World Shares Waver in Monday Trade 06/24 06:24
Shares wobbled Monday as investors watched for movement in the China-U.S.
trade dispute ahead of a meeting between Presidents Donald Trump and Xi Jinping
planned for later this week in Osaka, Japan, at the Group of 20 summit.
BANGKOK (AP) -- Shares wobbled Monday as investors watched for movement in
the China-U.S. trade dispute ahead of a meeting between Presidents Donald Trump
and Xi Jinping planned for later this week in Osaka, Japan, at the Group of 20
Oil prices rose as uncertainties over U.S. tensions with Iran mounted, with
Secretary of State Mike Pompeo saying he wants to build a global coalition
against Tehran. That followed a week when Washington pulled back from the brink
of a military strike on Iran.
Germany's DAX slipped 0.5% to 12,277.54 while the CAC 40 in France lost 0.2%
to 5,518.94. The FTSE in London was flat, at 7,407.46. Wall Street looked
poised for a rally, however, with the future contract for the Dow Jones
Industrial Average picking up 0.2% to 26,751.00. That for the S&P 500 also
gained 0.2% to 2,957.00.
In Asia, the biggest uncertainty looming over the market was the U.S. trade
war with China. Stocks mostly have rallied since Trump said he planned to meet
with Xi, though Wall Street finished its milestone-setting week on a downbeat
note on Friday as a late flurry of selling nudged stocks lower and snapped a
four-day winning streak.
Japan's Nikkei 225 index gained 0.1% to 21,285.99, while in Hong Kong the
Hang Seng also added 0.1% to 28,513.00. The Kospi in South Korea edged less
than 0.1% higher to 2,126.33. Australia's S&P ASX 200 picked up 0.2% to
6,665.40 and the Shanghai Composite index added 0.2% to 3,008.15. Shares fell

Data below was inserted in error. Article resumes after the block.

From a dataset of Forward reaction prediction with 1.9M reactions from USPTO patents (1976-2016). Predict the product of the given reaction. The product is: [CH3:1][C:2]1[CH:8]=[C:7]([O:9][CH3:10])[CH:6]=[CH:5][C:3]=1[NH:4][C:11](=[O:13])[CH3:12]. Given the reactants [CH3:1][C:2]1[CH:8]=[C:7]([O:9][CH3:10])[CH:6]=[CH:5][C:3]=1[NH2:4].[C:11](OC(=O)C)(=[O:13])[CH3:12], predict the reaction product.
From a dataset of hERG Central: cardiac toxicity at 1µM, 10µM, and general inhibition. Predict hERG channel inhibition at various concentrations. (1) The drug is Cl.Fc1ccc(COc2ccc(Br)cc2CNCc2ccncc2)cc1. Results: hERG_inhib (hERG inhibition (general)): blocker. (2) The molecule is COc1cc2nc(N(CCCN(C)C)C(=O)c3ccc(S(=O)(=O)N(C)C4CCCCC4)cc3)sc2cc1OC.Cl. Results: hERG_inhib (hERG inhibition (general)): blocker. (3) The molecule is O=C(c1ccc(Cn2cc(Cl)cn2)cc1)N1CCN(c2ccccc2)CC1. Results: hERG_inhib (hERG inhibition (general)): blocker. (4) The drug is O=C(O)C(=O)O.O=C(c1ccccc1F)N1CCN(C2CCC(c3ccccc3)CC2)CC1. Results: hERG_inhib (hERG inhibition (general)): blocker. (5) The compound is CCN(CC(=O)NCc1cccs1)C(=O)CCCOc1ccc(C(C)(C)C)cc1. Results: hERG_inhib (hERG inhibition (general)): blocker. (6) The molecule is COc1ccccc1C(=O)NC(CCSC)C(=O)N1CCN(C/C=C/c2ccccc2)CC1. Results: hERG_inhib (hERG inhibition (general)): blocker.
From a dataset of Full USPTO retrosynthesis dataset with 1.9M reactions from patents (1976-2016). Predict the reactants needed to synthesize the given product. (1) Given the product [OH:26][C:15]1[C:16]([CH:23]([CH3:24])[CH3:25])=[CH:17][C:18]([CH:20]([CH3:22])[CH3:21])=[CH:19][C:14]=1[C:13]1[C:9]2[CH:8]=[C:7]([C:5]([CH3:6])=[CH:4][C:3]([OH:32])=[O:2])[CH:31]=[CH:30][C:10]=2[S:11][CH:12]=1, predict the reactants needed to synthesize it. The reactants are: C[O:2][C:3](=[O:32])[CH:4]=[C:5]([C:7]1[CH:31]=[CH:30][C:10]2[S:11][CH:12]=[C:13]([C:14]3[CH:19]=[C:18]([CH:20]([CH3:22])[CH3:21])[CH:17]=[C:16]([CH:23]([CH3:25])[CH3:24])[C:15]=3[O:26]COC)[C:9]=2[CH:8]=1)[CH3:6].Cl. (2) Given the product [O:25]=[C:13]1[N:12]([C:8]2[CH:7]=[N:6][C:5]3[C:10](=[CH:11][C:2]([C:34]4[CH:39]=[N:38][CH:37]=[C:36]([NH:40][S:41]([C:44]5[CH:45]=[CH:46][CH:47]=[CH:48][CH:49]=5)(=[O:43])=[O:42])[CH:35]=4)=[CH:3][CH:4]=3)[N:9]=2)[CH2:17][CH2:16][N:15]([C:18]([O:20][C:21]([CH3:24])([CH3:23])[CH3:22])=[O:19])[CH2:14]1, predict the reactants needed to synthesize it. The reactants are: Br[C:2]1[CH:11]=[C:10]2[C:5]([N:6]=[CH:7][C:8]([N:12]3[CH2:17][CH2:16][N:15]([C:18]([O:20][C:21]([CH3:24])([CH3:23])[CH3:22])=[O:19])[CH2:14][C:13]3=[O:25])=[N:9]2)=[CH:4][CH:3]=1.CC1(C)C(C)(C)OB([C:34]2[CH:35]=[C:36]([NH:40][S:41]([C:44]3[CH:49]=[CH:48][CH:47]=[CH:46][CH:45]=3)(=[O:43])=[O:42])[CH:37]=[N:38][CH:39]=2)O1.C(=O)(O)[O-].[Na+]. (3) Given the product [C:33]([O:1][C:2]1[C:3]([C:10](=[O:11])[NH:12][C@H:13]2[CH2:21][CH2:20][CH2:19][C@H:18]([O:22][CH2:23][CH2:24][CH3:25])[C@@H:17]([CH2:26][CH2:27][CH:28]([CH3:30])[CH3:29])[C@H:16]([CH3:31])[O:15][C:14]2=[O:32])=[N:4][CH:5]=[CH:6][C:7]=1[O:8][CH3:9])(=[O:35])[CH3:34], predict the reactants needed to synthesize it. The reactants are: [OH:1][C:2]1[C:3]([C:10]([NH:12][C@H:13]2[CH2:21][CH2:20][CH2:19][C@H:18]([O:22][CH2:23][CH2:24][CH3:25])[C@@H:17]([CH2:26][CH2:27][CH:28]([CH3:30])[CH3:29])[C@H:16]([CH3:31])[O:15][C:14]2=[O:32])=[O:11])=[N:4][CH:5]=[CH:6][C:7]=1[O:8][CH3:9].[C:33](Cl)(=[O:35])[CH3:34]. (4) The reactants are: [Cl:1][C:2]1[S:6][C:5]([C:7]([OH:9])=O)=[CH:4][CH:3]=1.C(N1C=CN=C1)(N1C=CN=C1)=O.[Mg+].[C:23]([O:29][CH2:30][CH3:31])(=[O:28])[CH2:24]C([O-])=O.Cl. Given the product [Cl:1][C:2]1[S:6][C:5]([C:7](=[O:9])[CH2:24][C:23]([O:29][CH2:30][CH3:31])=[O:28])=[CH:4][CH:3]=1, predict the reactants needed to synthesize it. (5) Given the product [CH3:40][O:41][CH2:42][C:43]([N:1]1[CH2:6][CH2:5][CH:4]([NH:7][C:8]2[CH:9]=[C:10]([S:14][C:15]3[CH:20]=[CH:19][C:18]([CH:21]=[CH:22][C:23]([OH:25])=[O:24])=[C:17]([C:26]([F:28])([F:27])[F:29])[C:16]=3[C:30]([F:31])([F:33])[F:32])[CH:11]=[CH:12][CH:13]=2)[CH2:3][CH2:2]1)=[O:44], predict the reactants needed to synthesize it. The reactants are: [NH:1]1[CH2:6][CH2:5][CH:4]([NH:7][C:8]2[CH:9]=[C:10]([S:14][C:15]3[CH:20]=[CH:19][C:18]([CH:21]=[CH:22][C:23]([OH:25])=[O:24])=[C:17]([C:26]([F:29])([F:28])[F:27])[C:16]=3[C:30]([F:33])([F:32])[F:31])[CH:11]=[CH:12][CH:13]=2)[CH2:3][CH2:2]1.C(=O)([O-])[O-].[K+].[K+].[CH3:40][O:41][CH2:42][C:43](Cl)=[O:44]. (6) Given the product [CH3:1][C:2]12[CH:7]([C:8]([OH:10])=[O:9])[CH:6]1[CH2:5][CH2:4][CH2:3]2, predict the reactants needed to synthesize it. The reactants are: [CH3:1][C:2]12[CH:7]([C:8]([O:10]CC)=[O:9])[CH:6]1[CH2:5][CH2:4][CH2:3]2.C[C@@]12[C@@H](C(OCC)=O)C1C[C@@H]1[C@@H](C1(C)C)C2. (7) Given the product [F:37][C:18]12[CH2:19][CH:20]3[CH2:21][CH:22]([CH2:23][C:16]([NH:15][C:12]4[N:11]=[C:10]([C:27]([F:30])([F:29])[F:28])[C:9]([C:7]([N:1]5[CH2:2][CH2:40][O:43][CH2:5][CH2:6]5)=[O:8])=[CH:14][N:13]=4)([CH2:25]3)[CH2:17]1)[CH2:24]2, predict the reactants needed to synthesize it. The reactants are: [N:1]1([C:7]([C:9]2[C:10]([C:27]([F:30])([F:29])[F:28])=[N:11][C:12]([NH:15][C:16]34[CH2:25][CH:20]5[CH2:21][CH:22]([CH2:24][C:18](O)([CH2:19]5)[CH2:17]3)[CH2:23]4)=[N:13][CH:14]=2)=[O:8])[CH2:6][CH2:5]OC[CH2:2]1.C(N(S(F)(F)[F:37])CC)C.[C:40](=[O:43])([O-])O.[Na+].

in Southeast Asia and Taiwan.
Potentially complicating the talks with Xi, on Friday, the U.S. announced it
was blacklisting five Chinese organizations involved in supercomputing with
military-related applications, citing national security as justification for
denying its Asian geopolitical rival access to critical U.S. technology.
The five blacklisted organizations placed on the so-called Entity List
include supercomputer maker Sugon, which is heavily dependent on U.S. suppliers
including chipmakers Intel, Nvidia and Advanced Micro Devices.
The other four are the Wuxi Jiangnan Institute of Computing Technology and
three Sugon affiliates. The Commerce Department called their activities
"contrary to the national security and foreign policy interests of the United
This latest move has left market sentiment in limbo, analysts said.
"The Trump administration's further blacklisting of five Chinese tech
companies ahead of the G-20 meeting had perhaps not been the best piece of news
for markets with sentiment hinging on U.S.-China trade relations," Jingyi Pan
of IG said in a commentary.
"That said, neither had things taken any significant step for the worse
within the market," she said.
On Wall Street, even with the modest losses Friday the market delivered its
third straight weekly gain.
The major U.S. stock indexes are up more than 7% so far this month and are
holding on to gains of more than 14% for the year.
Investors have been reassured by statements from the Federal Reserve this
month that suggest the central bank is prepared to cut interest rates in
response to a slowing global economy. At the same time, traders remain
concerned that corporate profits might suffer should the kind of economic
slowdown that would prompt the Fed to cut rates take hold.
Benchmark crude oil picked up 41 cents to $57.84 per barrel in electronic
trading on the New York Mercantile Exchange. It rose 0.6% to settle at $57.43 a
barrel on Friday, ending with a 9.2% gain for the week, the biggest weekly gain
in more than two years. Only a few weeks ago, the price of U.S. crude was in a
correction, what Wall Street calls a drop of at least 20% from a recent peak.
Brent crude oil, the international standard, climbed 7 cents to $64.52 per
The dollar rose to 107.38 Japanese yen from 107.30 yen on Friday. The euro
climbed to $1.1386 from $1.1371.